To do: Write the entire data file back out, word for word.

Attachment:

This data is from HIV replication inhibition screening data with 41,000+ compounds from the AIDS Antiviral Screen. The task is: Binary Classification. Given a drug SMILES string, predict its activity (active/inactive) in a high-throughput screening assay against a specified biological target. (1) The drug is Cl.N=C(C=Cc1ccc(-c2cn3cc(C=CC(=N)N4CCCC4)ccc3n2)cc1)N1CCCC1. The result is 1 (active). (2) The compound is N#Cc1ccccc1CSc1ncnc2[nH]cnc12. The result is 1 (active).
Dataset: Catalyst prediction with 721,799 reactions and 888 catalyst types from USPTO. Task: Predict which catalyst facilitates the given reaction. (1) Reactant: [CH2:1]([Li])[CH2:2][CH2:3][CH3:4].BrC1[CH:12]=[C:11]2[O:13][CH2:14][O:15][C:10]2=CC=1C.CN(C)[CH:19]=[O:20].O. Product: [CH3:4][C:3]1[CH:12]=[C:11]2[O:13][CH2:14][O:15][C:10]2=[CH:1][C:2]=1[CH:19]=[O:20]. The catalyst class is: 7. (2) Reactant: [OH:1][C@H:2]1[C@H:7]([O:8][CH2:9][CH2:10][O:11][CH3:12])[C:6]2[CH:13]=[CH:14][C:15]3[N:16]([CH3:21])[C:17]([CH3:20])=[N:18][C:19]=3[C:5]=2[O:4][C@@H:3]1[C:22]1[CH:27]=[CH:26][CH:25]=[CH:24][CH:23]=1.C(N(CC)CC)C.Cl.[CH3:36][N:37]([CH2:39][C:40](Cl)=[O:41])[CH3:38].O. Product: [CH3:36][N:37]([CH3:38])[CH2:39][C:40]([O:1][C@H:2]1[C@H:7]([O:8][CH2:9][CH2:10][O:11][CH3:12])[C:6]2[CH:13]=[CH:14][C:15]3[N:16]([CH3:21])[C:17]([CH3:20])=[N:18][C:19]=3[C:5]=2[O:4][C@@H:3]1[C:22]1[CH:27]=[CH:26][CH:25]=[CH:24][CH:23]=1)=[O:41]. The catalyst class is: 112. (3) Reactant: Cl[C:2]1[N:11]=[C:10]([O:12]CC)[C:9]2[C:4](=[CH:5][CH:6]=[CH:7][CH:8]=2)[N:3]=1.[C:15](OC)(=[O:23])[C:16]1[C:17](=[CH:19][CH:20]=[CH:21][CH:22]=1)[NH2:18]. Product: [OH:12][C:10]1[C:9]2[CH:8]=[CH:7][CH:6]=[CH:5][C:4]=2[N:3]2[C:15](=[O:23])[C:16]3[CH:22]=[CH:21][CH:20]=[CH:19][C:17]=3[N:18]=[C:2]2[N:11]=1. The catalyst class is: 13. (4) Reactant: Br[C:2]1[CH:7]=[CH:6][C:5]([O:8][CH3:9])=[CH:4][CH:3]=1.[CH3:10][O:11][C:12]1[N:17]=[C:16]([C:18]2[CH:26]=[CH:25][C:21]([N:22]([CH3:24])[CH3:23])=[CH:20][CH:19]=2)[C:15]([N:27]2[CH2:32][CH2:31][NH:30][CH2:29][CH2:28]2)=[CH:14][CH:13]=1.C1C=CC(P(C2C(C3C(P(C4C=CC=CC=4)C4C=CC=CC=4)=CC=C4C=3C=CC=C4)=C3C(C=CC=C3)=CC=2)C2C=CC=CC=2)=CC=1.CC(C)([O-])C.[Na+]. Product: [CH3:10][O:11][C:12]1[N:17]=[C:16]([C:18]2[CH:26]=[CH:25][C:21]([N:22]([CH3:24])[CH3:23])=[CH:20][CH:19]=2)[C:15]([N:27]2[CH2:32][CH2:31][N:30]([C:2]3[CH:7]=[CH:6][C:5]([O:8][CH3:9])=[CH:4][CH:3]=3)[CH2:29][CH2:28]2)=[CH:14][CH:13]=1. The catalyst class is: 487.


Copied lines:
This data is from HIV replication inhibition screening data with 41,000+ compounds from the AIDS Antiviral Screen. The task is: Binary Classification. Given a drug SMILES string, predict its activity (active/inactive) in a high-throughput screening assay against a specified biological target. (1) The drug is Cl.N=C(C=Cc1ccc(-c2cn3cc(C=CC(=N)N4CCCC4)ccc3n2)cc1)N1CCCC1. The result is 1 (active). (2) The compound is N#Cc1ccccc1CSc1ncnc2[nH]cnc12. The result is 1 (active).
Dataset: Catalyst prediction with 721,799 reactions and 888 catalyst types from USPTO. Task: Predict which catalyst facilitates the given reaction. (1) Reactant: [CH2:1]([Li])[CH2:2][CH2:3][CH3:4].BrC1[CH:12]=[C:11]2[O:13][CH2:14][O:15][C:10]2=CC=1C.CN(C)[CH:19]=[O:20].O. Product: [CH3:4][C:3]1[CH:12]=[C:11]2[O:13][CH2:14][O:15][C:10]2=[CH:1][C:2]=1[CH:19]=[O:20]. The catalyst class is: 7. (2) Reactant: [OH:1][C@H:2]1[C@H:7]([O:8][CH2:9][CH2:10][O:11][CH3:12])[C:6]2[CH:13]=[CH:14][C:15]3[N:16]([CH3:21])[C:17]([CH3:20])=[N:18][C:19]=3[C:5]=2[O:4][C@@H:3]1[C:22]1[CH:27]=[CH:26][CH:25]=[CH:24][CH:23]=1.C(N(CC)CC)C.Cl.[CH3:36][N:37]([CH2:39][C:40](Cl)=[O:41])[CH3:38].O. Product: [CH3:36][N:37]([CH3:38])[CH2:39][C:40]([O:1][C@H:2]1[C@H:7]([O:8][CH2:9][CH2:10][O:11][CH3:12])[C:6]2[CH:13]=[CH:14][C:15]3[N:16]([CH3:21])[C:17]([CH3:20])=[N:18][C:19]=3[C:5]=2[O:4][C@@H:3]1[C:22]1[CH:27]=[CH:26][CH:25]=[CH:24][CH:23]=1)=[O:41]. The catalyst class is: 112. (3) Reactant: Cl[C:2]1[N:11]=[C:10]([O:12]CC)[C:9]2[C:4](=[CH:5][CH:6]=[CH:7][CH:8]=2)[N:3]=1.[C:15](OC)(=[O:23])[C:16]1[C:17](=[CH:19][CH:20]=[CH:21][CH:22]=1)[NH2:18]. Product: [OH:12][C:10]1[C:9]2[CH:8]=[CH:7][CH:6]=[CH:5][C:4]=2[N:3]2[C:15](=[O:23])[C:16]3[CH:22]=[CH:21][CH:20]=[CH:19][C:17]=3[N:18]=[C:2]2[N:11]=1. The catalyst class is: 13. (4) Reactant: Br[C:2]1[CH:7]=[CH:6][C:5]([O:8][CH3:9])=[CH:4][CH:3]=1.[CH3:10][O:11][C:12]1[N:17]=[C:16]([C:18]2[CH:26]=[CH:25][C:21]([N:22]([CH3:24])[CH3:23])=[CH:20][CH:19]=2)[C:15]([N:27]2[CH2:32][CH2:31][NH:30][CH2:29][CH2:28]2)=[CH:14][CH:13]=1.C1C=CC(P(C2C(C3C(P(C4C=CC=CC=4)C4C=CC=CC=4)=CC=C4C=3C=CC=C4)=C3C(C=CC=C3)=CC=2)C2C=CC=CC=2)=CC=1.CC(C)([O-])C.[Na+]. Product: [CH3:10][O:11][C:12]1[N:17]=[C:16]([C:18]2[CH:26]=[CH:25][C:21]([N:22]([CH3:24])[CH3:23])=[CH:20][CH:19]=2)[C:15]([N:27]2[CH2:32][CH2:31][N:30]([C:2]3[CH:7]=[CH:6][C:5]([O:8][CH3:9])=[CH:4][CH:3]=3)[CH2:29][CH2:28]2)=[CH:14][CH:13]=1. The catalyst class is: 487.